5- The metabolical difficulties that the players have can be noticed at the end of the test, by the BORG CR 10 SCALE grading. The player’s perception of the difficulty of the test is at a level of total involvement in carrying it out (the large number of grades 9 is a proof). The maximum reserves of the body have not been used yet (even if there are cases of grade 10), but nobody was graded 11 on the BORG CR 10 SCALE. All the data analysis (including the heart rate, the amount of lactic acid accumulated post-effort and post-resting and the results obtained at the end of the second track) come as a proof. Before repeating the track the player is tired but not exhausted or in metobolical or cardio-vascular collapse.

Conclusion: For this category of players there are premises favourable to the development of the capacity of specific effort to a high level, similar to the previous category. The promotion to the A category can be done only by undergoing a well-structured methodological training programme. To contradict this statement means to take each particular case and tackle his individual features and problems.

FINAL PROFILE. From a physiological point of view the specific features of this category are the following:

· The heart rate during the 20-metre and 50-metre sprints (including the resting periods needed) must be of max. 170 pulsations/min. and must not exceed 175 pulsations/min towards the end of the first track (before the second track).

· After carrying the first track the heart rate curve must go down first and then it may go up slowly. It is desirable that the heart rate curve should include a few down trajectories (less than reference rate) to highlight the resting periods. This shows the presence of adjustment to effort and makes it certain that there are good premises for a proper adjustment of the cardio-vascular system.

· The heart rate curve must go down constantly and obviously especially in the first part of the test, even if afterwards it reaches a straight line for a while (it is compulsory that the heart rate should not exceed 150 pulsations/min.), during which the excess of lactic acid may be eliminated. This shows that the morpho-functional capacity of adjusting to effort of the cardio-vascular system overruns the metabolical lactacid capacity.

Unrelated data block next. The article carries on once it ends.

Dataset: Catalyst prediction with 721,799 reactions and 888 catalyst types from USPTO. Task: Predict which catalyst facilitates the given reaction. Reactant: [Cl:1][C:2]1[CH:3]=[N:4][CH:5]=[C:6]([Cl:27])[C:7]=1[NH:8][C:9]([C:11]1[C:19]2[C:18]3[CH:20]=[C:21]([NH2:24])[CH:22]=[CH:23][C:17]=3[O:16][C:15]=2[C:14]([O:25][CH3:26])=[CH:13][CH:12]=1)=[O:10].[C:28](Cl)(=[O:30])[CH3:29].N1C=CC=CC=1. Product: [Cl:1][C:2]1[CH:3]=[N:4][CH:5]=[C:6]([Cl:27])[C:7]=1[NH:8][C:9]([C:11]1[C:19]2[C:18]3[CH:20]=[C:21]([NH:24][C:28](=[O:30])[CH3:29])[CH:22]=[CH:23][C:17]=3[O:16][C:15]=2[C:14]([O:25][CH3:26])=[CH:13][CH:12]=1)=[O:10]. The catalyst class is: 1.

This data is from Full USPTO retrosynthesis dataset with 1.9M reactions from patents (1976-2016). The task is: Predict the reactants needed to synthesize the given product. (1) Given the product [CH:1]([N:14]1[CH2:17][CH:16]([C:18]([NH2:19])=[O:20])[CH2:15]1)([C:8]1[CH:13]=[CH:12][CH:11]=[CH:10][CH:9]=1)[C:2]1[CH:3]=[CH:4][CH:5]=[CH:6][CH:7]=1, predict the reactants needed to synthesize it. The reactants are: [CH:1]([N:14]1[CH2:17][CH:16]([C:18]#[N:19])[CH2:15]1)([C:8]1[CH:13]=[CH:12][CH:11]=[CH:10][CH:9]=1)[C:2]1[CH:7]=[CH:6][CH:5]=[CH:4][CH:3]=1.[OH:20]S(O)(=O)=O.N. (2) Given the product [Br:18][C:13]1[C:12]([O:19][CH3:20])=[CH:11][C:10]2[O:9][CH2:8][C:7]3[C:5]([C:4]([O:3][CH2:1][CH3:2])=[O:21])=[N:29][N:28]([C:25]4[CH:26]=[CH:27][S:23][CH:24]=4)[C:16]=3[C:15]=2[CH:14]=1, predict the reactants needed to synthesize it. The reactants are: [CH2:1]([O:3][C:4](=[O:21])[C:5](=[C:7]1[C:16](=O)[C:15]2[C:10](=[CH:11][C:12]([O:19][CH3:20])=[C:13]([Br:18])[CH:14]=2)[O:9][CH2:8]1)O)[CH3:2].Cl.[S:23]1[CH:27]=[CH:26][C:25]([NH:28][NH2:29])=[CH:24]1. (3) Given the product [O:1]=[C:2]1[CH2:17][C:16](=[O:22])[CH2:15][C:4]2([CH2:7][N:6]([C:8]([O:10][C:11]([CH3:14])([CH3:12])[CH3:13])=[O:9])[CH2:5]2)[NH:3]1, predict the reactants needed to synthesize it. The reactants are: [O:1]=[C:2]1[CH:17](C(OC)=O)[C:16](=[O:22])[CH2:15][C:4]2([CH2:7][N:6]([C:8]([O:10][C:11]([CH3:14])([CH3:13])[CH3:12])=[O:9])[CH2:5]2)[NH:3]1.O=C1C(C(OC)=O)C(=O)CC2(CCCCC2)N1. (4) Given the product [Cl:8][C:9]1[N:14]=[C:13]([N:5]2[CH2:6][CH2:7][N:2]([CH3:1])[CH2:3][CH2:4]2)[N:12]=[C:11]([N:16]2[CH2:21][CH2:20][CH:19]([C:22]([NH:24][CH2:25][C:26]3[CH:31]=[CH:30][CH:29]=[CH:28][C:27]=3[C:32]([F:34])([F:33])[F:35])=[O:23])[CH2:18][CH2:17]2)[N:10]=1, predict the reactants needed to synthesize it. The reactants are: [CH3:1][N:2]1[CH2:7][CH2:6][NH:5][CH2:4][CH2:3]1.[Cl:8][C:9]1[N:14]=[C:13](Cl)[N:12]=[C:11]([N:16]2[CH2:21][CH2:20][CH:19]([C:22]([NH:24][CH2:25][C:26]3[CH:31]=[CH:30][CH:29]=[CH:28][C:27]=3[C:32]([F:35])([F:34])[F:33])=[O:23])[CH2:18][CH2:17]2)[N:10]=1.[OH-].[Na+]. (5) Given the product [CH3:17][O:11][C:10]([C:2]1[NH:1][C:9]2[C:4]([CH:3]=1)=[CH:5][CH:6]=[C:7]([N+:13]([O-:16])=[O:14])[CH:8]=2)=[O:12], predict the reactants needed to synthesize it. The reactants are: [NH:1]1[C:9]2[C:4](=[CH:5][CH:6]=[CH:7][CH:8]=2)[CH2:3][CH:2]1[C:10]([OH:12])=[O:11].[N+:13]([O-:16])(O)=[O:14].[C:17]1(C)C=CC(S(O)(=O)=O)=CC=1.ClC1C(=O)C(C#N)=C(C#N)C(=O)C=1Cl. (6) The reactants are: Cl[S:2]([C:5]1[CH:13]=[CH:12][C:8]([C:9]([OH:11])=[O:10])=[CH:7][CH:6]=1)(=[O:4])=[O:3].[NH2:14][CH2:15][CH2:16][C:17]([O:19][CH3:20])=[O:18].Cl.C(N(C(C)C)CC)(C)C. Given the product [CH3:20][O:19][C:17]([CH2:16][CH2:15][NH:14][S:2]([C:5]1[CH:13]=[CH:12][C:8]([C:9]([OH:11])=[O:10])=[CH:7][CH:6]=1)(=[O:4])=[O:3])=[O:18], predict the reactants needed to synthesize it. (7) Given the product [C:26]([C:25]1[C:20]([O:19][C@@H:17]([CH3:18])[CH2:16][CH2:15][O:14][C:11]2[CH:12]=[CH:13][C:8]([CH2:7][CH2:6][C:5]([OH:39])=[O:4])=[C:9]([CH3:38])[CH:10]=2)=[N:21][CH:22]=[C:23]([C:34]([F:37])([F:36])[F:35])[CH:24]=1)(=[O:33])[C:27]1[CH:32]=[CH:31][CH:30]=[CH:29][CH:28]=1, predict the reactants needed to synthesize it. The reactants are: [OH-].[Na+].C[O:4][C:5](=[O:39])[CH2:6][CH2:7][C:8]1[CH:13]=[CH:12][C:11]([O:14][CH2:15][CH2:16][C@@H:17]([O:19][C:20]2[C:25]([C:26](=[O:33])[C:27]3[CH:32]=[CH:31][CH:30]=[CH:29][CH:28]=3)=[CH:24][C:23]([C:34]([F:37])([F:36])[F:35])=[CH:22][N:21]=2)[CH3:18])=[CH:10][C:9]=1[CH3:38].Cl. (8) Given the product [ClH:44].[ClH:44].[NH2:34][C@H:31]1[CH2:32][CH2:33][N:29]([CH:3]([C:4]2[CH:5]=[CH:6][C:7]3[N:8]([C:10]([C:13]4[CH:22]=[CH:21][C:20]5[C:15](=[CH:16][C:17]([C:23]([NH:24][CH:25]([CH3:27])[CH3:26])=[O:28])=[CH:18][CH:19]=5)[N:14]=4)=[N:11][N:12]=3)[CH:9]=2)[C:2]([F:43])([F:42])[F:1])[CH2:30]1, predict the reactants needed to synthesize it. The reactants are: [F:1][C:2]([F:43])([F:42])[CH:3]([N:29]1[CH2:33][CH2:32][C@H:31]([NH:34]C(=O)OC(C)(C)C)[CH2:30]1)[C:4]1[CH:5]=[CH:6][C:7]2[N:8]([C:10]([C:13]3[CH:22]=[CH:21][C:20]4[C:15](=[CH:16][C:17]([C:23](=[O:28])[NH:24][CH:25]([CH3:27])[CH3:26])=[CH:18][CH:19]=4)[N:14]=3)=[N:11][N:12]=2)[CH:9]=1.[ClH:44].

· A compulsory requirement for this category is that the time to finish the track must not exceed 19’’8/100. This is the minimum amount of time needed to play at top speed, regardless of the level of the other effort components.

· Under no circumstances should the difference of times obtained at the end of the two tracks be more than 1 second (referred to as a chronometer/chronometer man error) because it leads to classification of the player in another category.

· Although the present-day football standards do not require it, a concentration of lactic acid in the capillary blood of max. 9mMoles/l. immediately after the test certifies that the players have an acceptable level of adjustment to specific effort. This shows that they can cope with the requirements of the modern football game to a certain extent.

· It is compulsory that, within 15 minutes of rest, the body should be able to metabolize a part of the amount of lactic acid that it had at the end of the test (more than 10%). This proves a good aerobic background.

READ MORE ABOUT : K'TEST-TOTAL  the  C  CATEGORY.